Adaptive Responses to Pi Limitation – Pi Mobilization
Apart from functions in adaptive modulation of root morphology and root architecture for improved spatial acquisition of available soil Pi, there is also increasing evidence for a role of ethylene in root-induced adaptations to increase the chemical availability of Pi in the rhizosphere. A large proportion of soil Pi (up to 80 %) is usually sequestered in organic binding forms, requiring mineralization by enzymatic hydrolysis prior to plant uptake (Richardson, 1994; Holford, 1997). Accordingly, both, soil microorganisms and plant roots are able release phosphohydrolases (e.g., acid phosphatases, alkaline phosphatases, phytases, nucleases) to acquire or recycle Pi from organic binding forms. Particularly root secretion of acid phosphatases is stimulated as a response to Pi limitation in many plant species (Neumann and Römheld, 2007) and ethylene signalling seems to be involved in the up-regulation of intracellular and secretory acid phosphatases (Figure 1), both, at the level of transcription and enzyme activity as indicated by precursor/inhibitor experiments and analysis of the ethylene insensitive ein2-5 and the ethylene-overproducing hps2 mutant (Lei et al., 2011; Li et al., 2011).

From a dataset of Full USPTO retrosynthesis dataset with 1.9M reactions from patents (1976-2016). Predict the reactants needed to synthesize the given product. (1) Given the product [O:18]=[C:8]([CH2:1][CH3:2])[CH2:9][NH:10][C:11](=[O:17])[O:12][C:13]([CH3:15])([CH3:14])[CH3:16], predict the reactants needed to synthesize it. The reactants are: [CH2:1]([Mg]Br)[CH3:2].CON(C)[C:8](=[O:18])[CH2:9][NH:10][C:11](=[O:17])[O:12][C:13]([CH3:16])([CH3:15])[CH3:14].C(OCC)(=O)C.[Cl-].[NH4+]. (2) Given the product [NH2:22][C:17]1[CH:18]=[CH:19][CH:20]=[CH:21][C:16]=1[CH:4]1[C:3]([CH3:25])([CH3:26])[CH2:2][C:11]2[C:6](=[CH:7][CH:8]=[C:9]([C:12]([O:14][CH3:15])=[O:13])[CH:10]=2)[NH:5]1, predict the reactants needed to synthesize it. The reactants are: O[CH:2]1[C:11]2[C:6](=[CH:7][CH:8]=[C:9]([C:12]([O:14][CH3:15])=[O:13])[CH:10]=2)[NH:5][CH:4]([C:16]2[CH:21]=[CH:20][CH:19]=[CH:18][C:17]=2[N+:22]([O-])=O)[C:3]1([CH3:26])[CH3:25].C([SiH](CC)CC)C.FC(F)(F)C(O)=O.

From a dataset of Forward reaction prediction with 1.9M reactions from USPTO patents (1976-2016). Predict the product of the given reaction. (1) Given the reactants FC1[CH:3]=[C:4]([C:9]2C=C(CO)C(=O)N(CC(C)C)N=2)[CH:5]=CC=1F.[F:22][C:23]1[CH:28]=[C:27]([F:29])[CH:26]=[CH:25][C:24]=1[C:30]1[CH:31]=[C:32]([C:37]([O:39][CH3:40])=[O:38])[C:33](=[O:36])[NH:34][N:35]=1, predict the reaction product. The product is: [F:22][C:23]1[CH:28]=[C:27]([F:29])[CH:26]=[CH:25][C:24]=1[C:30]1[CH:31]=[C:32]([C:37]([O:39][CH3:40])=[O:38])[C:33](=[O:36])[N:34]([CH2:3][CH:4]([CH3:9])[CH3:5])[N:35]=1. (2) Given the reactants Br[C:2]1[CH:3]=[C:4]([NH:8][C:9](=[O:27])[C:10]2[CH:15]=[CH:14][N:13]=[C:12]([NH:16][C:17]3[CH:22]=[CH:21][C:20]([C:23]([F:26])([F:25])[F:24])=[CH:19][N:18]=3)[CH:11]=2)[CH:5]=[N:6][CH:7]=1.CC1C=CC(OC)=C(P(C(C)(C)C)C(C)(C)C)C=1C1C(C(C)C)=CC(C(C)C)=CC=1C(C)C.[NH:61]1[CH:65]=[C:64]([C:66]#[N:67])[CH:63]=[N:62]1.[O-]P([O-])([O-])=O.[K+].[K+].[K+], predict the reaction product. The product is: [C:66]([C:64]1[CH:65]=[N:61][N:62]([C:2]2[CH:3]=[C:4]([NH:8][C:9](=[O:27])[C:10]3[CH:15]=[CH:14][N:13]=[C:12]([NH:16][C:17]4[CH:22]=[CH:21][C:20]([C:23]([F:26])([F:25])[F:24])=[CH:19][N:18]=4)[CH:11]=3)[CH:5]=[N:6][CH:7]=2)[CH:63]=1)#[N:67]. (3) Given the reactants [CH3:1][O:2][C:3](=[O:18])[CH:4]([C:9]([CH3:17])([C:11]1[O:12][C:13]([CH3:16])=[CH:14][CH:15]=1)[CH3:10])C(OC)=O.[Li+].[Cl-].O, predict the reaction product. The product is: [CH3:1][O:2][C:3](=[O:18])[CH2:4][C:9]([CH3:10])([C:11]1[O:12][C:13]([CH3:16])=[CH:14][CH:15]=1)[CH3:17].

In contrast to the adaptive responses in root growth, the up-regulation of acid phosphatases is induced systemically by a low internal Pi nutritional status of the plant. Other systemic, potentially ethylene-mediated responses comprise the up-regulation of ribonuclease genes (RNS1), intracellular acid phosphatases (ACP5) and Pi transporters (Pht1,4) involved in remobilization and re-translocation of Pi from RNA and other organic P compounds in senescing organs (Figures 1 and 2), during programmed cell death and also in response to Pi limitation (Thibaud et al., 2010; Nagarajan and Smith, 2011). Accordingly, increased ethylene responsiveness has been implicated also in the formation of lysigenic aerenchyma in Pi-deficient maize roots (He et al., 1992, 1994) as a strategy for Pi recycling.